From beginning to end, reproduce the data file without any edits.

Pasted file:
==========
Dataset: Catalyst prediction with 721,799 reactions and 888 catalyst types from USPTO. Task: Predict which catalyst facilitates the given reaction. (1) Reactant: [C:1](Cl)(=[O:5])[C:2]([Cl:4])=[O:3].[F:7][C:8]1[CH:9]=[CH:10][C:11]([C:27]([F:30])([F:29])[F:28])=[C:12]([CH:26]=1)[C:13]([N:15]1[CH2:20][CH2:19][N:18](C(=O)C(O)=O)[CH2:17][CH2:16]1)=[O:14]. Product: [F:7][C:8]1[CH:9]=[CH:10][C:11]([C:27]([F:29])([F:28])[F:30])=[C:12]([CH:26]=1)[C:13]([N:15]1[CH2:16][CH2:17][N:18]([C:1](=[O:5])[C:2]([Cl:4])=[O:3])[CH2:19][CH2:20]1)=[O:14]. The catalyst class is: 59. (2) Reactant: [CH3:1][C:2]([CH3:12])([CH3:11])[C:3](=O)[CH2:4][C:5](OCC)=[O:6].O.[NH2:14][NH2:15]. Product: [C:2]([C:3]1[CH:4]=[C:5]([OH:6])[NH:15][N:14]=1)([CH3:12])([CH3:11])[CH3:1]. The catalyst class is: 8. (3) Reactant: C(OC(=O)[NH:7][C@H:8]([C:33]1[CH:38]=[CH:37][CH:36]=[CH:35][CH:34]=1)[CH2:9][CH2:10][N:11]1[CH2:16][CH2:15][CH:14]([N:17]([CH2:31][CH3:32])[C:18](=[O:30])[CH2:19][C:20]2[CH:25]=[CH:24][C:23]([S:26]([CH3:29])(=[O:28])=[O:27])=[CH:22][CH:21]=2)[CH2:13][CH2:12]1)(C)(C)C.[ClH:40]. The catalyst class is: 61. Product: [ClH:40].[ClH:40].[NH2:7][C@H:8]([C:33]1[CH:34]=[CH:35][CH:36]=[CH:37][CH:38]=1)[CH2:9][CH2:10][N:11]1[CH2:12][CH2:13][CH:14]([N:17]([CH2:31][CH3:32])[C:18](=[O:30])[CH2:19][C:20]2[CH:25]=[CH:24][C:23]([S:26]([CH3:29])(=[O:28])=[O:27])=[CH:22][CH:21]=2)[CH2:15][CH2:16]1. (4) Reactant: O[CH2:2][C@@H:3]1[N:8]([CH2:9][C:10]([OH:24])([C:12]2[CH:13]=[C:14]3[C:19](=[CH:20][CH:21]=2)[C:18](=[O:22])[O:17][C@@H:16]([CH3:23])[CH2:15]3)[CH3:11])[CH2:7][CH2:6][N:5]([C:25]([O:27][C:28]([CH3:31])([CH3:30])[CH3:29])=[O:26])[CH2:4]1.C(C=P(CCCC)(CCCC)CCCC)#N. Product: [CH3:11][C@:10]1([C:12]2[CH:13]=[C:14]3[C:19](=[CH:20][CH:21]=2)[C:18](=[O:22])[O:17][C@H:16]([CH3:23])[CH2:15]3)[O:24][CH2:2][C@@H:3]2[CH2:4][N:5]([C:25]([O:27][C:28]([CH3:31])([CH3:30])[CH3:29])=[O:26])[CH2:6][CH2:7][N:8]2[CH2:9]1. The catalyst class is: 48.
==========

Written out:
Dataset: Catalyst prediction with 721,799 reactions and 888 catalyst types from USPTO. Task: Predict which catalyst facilitates the given reaction. (1) Reactant: [C:1](Cl)(=[O:5])[C:2]([Cl:4])=[O:3].[F:7][C:8]1[CH:9]=[CH:10][C:11]([C:27]([F:30])([F:29])[F:28])=[C:12]([CH:26]=1)[C:13]([N:15]1[CH2:20][CH2:19][N:18](C(=O)C(O)=O)[CH2:17][CH2:16]1)=[O:14]. Product: [F:7][C:8]1[CH:9]=[CH:10][C:11]([C:27]([F:29])([F:28])[F:30])=[C:12]([CH:26]=1)[C:13]([N:15]1[CH2:16][CH2:17][N:18]([C:1](=[O:5])[C:2]([Cl:4])=[O:3])[CH2:19][CH2:20]1)=[O:14]. The catalyst class is: 59. (2) Reactant: [CH3:1][C:2]([CH3:12])([CH3:11])[C:3](=O)[CH2:4][C:5](OCC)=[O:6].O.[NH2:14][NH2:15]. Product: [C:2]([C:3]1[CH:4]=[C:5]([OH:6])[NH:15][N:14]=1)([CH3:12])([CH3:11])[CH3:1]. The catalyst class is: 8. (3) Reactant: C(OC(=O)[NH:7][C@H:8]([C:33]1[CH:38]=[CH:37][CH:36]=[CH:35][CH:34]=1)[CH2:9][CH2:10][N:11]1[CH2:16][CH2:15][CH:14]([N:17]([CH2:31][CH3:32])[C:18](=[O:30])[CH2:19][C:20]2[CH:25]=[CH:24][C:23]([S:26]([CH3:29])(=[O:28])=[O:27])=[CH:22][CH:21]=2)[CH2:13][CH2:12]1)(C)(C)C.[ClH:40]. The catalyst class is: 61. Product: [ClH:40].[ClH:40].[NH2:7][C@H:8]([C:33]1[CH:34]=[CH:35][CH:36]=[CH:37][CH:38]=1)[CH2:9][CH2:10][N:11]1[CH2:12][CH2:13][CH:14]([N:17]([CH2:31][CH3:32])[C:18](=[O:30])[CH2:19][C:20]2[CH:25]=[CH:24][C:23]([S:26]([CH3:29])(=[O:28])=[O:27])=[CH:22][CH:21]=2)[CH2:15][CH2:16]1. (4) Reactant: O[CH2:2][C@@H:3]1[N:8]([CH2:9][C:10]([OH:24])([C:12]2[CH:13]=[C:14]3[C:19](=[CH:20][CH:21]=2)[C:18](=[O:22])[O:17][C@@H:16]([CH3:23])[CH2:15]3)[CH3:11])[CH2:7][CH2:6][N:5]([C:25]([O:27][C:28]([CH3:31])([CH3:30])[CH3:29])=[O:26])[CH2:4]1.C(C=P(CCCC)(CCCC)CCCC)#N. Product: [CH3:11][C@:10]1([C:12]2[CH:13]=[C:14]3[C:19](=[CH:20][CH:21]=2)[C:18](=[O:22])[O:17][C@H:16]([CH3:23])[CH2:15]3)[O:24][CH2:2][C@@H:3]2[CH2:4][N:5]([C:25]([O:27][C:28]([CH3:31])([CH3:30])[CH3:29])=[O:26])[CH2:6][CH2:7][N:8]2[CH2:9]1. The catalyst class is: 48.